FARMINGTON — Aztec Well Servicing Co. is celebrating its 50th anniversary this summer, reflecting on its history of growing from a small family business into one of the largest employers in the San Juan Basin.
Aztec Well now encompasses a group of subsidiaries, including Triple S Trucking Co., Totah Rental and Equipment, Double M & Filter Services and Road Runner Fuels. Aztec Well also does business as Aztec Drilling.
"We're a vertically integrated oilfield service company," said Jason Sandel, the firm's executive vice president. "What that means is we have the rigs to both do drilling and well servicing and the trucks to be able to haul them and haul out the equipment, and the rental and supply stores to keep them supplied.
"All of the companies we have work to deliver their service as cost-(efficiently) as possible," he added.
Aztec Well was founded on June 19, 1963, by Jason's father, Jerry, and Jerry's parents, Sally and Wayne. The family purchased the territory from J.P. "Bum" Gibbons, a West Texas oilfield services tycoon who was retiring. Jerry Sandel had been a regional manager for the company. Gibbons cosigned a loan to help the Sandels complete the purchase.
Aztec Well now has some 750 employees. The company will celebrate its 50th anniversary with a party on Aug. 24 at Aztec Well's facility at 300 Legion Road in Aztec. Customers and former employees are welcome to come out, Sandel said.
A concert featuring Blues Traveler will follow that night at Aztec Speedway.
Aztec Well has grown and cut back along with the vagaries of the natural gas industry. The company suffered through a bust in natural gas exploration in the 1980s. Salaried employees had to do manual labor, and welders made cattle guards to stay busy.
"My dad still harkens back to the bust of the '80s as the most difficult time the company has been through," Sandel said.
Aztec Well boomed again in the early 2000s. Now the company is again suffering from an industry downturn that began in 2008 as natural gas prices dropped.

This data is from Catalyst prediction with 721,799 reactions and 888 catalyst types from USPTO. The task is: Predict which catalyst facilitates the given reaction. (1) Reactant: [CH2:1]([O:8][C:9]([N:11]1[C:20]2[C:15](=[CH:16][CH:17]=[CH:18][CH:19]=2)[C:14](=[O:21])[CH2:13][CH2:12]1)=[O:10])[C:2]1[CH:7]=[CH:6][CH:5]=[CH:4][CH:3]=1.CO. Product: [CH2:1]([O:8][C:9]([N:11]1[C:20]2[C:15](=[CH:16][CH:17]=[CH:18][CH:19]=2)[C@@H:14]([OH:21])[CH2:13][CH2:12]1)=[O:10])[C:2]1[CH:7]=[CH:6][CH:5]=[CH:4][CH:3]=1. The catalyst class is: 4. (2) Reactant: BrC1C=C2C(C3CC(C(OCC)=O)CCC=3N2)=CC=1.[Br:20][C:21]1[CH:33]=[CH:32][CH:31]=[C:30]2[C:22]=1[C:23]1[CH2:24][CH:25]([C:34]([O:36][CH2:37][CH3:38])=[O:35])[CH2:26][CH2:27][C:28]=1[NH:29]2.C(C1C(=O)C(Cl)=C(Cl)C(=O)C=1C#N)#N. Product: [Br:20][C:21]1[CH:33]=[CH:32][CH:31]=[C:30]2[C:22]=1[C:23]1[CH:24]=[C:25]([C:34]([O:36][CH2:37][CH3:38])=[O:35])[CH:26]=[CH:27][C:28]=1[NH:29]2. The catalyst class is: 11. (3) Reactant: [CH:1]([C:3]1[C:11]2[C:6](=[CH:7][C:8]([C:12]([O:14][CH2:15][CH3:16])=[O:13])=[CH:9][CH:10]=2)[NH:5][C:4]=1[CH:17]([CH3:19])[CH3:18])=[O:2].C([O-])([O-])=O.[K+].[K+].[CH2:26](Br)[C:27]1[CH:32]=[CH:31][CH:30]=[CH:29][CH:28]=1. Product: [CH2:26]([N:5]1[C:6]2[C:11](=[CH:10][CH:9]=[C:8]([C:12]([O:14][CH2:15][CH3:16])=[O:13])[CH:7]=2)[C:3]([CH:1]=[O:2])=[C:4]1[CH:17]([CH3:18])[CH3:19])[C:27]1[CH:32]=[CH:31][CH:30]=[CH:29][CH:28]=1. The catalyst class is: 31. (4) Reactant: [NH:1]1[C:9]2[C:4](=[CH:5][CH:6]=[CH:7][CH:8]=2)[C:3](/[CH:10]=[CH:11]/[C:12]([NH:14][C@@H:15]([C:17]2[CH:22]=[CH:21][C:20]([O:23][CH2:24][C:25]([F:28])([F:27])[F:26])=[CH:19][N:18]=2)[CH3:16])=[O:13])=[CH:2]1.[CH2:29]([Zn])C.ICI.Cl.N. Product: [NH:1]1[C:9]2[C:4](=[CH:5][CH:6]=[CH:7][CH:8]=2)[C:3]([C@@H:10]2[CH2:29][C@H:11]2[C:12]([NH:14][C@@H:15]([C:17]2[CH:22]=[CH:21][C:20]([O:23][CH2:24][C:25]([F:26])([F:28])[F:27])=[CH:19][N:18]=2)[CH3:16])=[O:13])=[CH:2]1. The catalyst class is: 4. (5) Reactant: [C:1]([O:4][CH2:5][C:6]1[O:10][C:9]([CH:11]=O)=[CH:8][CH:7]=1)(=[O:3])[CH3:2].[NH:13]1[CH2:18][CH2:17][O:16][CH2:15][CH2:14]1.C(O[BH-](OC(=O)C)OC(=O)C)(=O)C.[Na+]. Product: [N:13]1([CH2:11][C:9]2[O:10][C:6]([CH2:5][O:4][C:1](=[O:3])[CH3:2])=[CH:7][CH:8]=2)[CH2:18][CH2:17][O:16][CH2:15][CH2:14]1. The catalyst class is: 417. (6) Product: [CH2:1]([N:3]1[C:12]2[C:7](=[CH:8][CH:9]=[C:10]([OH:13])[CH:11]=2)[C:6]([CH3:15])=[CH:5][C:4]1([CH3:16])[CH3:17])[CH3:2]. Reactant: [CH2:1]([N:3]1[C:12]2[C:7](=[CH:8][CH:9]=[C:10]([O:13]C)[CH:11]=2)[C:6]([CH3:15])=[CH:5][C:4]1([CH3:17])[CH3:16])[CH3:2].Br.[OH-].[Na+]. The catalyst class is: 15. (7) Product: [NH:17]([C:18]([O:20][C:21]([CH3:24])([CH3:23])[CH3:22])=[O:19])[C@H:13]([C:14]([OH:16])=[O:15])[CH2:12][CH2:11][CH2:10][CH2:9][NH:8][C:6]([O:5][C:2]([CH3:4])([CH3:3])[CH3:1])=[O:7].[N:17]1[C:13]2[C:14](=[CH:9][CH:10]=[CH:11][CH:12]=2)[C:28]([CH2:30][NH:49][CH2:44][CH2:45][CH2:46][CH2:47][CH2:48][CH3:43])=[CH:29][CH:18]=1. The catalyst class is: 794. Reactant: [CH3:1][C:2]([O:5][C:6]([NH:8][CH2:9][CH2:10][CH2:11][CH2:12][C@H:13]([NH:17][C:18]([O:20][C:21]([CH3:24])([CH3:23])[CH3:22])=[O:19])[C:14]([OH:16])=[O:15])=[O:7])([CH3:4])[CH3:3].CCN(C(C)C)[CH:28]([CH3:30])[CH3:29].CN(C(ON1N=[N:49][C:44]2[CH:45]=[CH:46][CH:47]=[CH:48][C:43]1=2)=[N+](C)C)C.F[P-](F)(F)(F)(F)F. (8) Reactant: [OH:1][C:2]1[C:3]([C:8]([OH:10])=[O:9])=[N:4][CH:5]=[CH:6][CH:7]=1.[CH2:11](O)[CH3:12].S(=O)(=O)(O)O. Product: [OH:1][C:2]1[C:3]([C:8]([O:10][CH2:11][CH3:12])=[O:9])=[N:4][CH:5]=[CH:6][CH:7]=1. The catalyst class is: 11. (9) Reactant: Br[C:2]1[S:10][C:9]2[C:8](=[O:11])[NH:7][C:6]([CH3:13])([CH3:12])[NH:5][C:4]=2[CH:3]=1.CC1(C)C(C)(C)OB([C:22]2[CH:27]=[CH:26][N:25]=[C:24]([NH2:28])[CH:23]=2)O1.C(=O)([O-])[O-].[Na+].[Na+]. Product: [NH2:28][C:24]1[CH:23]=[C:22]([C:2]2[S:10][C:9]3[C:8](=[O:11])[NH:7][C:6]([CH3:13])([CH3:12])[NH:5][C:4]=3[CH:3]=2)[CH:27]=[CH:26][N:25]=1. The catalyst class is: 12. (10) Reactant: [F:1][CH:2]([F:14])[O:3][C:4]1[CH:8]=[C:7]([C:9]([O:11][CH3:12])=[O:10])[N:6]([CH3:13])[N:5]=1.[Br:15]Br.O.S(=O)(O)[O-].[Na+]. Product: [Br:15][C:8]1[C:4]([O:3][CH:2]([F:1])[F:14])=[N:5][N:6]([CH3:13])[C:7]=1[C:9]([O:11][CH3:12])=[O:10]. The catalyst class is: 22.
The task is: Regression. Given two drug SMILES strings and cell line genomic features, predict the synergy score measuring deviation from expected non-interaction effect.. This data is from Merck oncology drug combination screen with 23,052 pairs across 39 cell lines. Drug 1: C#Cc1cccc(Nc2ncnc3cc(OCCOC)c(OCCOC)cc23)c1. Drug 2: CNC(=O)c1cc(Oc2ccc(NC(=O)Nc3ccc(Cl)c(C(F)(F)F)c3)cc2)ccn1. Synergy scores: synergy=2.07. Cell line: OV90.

"We've looked outside of the (San Juan) basin for the first time to be able to survive," Sandel said.
The company now has operations in Pennsylvania's Marcellus Shale, Ohio's Utica Shale, the Mississippian Lime near Hugoton in southwest Kansas, the Uintah Basin near Vernal, Utah, the Permian Basin near Hobbs and the Piceance Basin near Grand Junction, Colo.
"We're moving rigs all over the nation in order to find work," Sandel said. "There have definitely been some challenges associated with the San Juan Basin this year."
Natural gas production in the San Juan Basin is on track to decline for the seventh consecutive year, according to the New Mexico Oil Conservation Division.
Aztec Well's local operations are highlighted by drilling for Encana Corp., a Canada-based company that has been aggressive in exploring the potential of the Mancos Shale.
Aztec Well has moved its newest rig to the Piceance, where it is working for WPX Energy after the larger company put on hold a plan to drill on Middle Mesa near Navajo Lake. The technically advanced rig is fully powered by natural gas and can "walk" from well pad to well pad.
"At the end of the day it's the most technically advanced project that we've embarked upon," he said. "It's really a revolutionary rig design."
Sandel said Aztec Well will continue to provide for its employees. When asked about the company's legacy in the basin, Sandel spoke of what Aztec Well stands for.
"I hope that it means that we've provided opportunities for thousands of men and women, which has allowed them to put food on the table for their families in that time, over that 50 years," he said.